We did 3.5 things today: one old town (with museum), one château, and one more parish enclosure. (And Marian says there is one more yet to see.)
Concarneau is a seaport and fishing port that has one asset precious in the modern world: an unspoiled, medieval walled island. Here's the general layout, as seen in a beautifully detailed model of the city as it was in 1967.
The walled, fortified old town looks like this from the shore.
Inside it is pretty much all given over to tourist commerce: food, gifts, souvenirs. We decided it was as if you'd squashed Mont St.-Michel down flat to eliminate those annoying stairs.
There is also a cute little ferry boat that runs "the world's shortest sea voyage," a two-minute ride to the opposite shore.
The old town is also home to the Musée de la Pêche telling all you want to know about fishing across history and around the world. Like almost every French museum we've been in, it is well-organized and well-displayed. The greatest asset of this one is the many exquisitely detailed models it uses to explain things without words. (The model of the old town above is one of them.)
It has other artifacts as well.
And it had a former herring boat one could go aboard.
We boarded it, to convince ourselves yet again that the life of a commercial fisherman sucks. (And we don't even watch "Deadliest Catch".)
Next stop, Château de Trévarez. Here's the Château itself. It's imposing, but ugly.
That said, nobody goes for the building. They go to walk in its huge old gardens full of rhododendrons (just past their peak), azaleas, hydrangeas etc. We walked the 2km recommended circuit, pausing often.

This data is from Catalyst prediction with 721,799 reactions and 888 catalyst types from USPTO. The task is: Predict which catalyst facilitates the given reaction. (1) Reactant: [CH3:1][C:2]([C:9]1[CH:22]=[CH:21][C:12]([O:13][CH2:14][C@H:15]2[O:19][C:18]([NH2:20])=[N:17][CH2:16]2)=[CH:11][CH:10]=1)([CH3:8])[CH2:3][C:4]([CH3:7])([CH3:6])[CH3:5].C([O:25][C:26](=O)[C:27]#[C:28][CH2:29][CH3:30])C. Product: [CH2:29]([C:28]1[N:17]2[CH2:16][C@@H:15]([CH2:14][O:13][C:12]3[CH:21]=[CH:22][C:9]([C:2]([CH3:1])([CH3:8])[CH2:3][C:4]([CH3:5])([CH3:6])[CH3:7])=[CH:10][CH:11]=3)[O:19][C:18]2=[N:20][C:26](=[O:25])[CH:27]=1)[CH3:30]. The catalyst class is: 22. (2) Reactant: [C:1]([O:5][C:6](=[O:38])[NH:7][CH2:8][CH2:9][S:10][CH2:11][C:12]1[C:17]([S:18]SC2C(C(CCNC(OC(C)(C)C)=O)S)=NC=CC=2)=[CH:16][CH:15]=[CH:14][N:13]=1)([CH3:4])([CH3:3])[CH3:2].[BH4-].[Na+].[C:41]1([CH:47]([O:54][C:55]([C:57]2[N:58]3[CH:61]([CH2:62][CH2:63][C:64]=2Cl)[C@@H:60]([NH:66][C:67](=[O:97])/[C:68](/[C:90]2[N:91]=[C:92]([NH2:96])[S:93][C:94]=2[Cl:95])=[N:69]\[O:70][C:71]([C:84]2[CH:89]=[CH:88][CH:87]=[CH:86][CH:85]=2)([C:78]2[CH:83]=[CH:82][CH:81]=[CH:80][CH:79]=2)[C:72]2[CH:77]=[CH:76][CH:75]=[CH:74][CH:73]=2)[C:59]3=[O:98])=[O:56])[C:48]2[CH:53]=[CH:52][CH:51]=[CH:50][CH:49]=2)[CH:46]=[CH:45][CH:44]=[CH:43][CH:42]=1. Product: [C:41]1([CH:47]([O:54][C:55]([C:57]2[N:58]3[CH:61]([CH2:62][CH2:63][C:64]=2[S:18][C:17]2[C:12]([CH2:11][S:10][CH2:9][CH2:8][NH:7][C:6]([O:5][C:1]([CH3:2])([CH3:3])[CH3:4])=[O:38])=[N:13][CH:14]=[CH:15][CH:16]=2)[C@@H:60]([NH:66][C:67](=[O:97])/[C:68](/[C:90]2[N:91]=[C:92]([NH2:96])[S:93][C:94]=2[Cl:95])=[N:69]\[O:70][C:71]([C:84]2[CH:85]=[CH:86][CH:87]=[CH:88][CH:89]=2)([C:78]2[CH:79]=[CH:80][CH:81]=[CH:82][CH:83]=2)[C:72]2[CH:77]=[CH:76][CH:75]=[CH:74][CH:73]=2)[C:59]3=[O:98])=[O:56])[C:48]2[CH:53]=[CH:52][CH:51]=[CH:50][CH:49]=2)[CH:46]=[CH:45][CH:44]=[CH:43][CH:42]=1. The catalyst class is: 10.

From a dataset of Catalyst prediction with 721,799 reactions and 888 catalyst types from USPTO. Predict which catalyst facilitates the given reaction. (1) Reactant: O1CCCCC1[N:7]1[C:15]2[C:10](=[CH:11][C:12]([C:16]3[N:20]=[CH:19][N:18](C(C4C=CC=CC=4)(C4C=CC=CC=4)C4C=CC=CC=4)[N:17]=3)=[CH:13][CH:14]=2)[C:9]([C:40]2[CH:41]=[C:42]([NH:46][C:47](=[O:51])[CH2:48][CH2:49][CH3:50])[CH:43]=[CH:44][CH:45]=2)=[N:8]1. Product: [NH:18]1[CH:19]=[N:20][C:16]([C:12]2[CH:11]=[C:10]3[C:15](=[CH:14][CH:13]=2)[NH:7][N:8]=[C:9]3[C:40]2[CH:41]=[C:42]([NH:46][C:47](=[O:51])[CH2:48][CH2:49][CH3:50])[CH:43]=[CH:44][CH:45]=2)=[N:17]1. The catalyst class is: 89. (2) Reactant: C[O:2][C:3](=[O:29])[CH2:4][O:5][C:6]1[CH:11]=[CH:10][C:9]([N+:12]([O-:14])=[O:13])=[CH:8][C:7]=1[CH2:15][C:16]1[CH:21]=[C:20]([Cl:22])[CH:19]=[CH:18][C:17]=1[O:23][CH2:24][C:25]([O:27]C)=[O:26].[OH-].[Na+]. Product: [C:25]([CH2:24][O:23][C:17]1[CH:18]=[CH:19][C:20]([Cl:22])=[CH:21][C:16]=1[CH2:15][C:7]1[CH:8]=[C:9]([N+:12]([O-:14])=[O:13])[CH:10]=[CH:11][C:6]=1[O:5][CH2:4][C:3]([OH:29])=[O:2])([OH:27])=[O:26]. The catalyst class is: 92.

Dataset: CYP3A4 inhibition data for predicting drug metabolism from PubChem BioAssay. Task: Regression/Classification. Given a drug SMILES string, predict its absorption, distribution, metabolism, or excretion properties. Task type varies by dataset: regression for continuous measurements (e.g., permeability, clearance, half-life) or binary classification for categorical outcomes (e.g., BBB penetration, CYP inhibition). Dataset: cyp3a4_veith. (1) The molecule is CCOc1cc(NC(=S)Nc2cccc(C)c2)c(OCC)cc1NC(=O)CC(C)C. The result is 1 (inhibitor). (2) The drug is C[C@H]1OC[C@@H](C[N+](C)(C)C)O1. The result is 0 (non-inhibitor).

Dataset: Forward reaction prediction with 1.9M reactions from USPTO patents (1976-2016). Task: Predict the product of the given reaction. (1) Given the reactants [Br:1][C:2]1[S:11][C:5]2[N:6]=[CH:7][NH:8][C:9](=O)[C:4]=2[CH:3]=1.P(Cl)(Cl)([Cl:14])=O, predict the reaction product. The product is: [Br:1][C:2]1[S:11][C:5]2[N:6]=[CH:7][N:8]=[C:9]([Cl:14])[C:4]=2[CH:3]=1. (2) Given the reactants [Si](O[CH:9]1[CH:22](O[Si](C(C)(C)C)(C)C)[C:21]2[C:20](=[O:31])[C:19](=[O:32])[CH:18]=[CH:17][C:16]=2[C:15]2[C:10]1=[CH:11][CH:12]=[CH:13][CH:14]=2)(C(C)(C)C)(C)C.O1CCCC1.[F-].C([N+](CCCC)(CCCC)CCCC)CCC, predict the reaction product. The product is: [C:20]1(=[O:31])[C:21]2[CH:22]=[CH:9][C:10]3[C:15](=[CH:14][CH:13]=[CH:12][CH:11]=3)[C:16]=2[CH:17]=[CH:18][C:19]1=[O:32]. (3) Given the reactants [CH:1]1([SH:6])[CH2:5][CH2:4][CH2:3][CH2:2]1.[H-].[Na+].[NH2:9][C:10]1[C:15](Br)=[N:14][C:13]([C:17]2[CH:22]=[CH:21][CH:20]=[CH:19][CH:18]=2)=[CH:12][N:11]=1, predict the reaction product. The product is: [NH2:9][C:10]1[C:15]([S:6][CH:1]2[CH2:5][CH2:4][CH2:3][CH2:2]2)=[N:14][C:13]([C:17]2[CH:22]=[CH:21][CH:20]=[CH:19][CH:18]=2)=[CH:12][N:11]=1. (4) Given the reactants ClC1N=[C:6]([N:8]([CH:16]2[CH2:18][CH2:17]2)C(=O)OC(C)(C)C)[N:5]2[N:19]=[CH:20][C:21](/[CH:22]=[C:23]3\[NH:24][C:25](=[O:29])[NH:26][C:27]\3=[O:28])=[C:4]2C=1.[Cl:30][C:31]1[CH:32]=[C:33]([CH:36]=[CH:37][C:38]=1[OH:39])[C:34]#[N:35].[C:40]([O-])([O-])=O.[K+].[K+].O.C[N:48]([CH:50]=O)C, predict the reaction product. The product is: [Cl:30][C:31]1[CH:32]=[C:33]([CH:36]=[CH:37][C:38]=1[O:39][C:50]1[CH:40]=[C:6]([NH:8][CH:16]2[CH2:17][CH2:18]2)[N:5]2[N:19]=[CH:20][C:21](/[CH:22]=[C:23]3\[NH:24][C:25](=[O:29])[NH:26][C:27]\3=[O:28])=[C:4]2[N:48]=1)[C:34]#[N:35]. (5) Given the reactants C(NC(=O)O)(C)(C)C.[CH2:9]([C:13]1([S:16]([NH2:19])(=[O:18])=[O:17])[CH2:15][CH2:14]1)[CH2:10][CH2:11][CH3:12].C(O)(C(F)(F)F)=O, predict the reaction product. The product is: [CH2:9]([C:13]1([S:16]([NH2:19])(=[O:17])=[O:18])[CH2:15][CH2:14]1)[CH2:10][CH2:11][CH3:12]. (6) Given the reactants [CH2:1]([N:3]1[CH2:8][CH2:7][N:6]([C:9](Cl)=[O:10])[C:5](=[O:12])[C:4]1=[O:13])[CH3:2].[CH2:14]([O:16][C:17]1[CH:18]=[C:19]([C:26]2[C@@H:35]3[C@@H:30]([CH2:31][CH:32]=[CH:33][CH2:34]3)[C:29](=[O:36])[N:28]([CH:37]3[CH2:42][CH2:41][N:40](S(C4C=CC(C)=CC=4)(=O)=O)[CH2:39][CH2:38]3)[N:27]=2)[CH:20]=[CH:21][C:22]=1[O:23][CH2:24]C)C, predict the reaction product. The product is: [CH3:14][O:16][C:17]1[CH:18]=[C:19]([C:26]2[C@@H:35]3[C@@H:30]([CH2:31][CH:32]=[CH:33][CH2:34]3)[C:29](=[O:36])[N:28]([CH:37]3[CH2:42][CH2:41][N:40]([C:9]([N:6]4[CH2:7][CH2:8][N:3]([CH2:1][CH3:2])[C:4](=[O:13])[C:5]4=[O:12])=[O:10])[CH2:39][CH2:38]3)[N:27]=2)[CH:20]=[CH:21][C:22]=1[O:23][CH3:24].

OK, up next, the town of Pleyben and its parish enclosure St.-Germain. It has two spires, a huge (and, one would think, quite sufficiently impressive) Romanesque one and then, because you were nothing in the 16C if you didn't have a Gothic spire, it has a Gothic one too. And a small ossuary and a huge calvary.
Inside it had some impressive 16C stained glass,
And a barrel-vaulted ceiling painted blue with a complex intersection,;>
But the oddest thing about this place, and not mentioned in any guidebook, is the hundreds of small painted wooden figures that are all across the ceiling and along the edges of the ceiling. They are quite bizarre. Here is the one from the very center of the crossway, it's four angels(?) blowing trumpets.
Click through on this one: wait, is that blood trickling down, or a restoration error? And what's the nine-lobed thing they're standing on?
That's one of the more rational ones. Here's the center of a cross-beam.
Once we noticed those we started looking and the whole place has these, all unique. Here are three chosen more or less at random.
It would be a fascinating project to properly photograph and index this place. But alas, or maybe not alas, we got to keep moving. A week from now we'll have turned in the car and be packing to depart!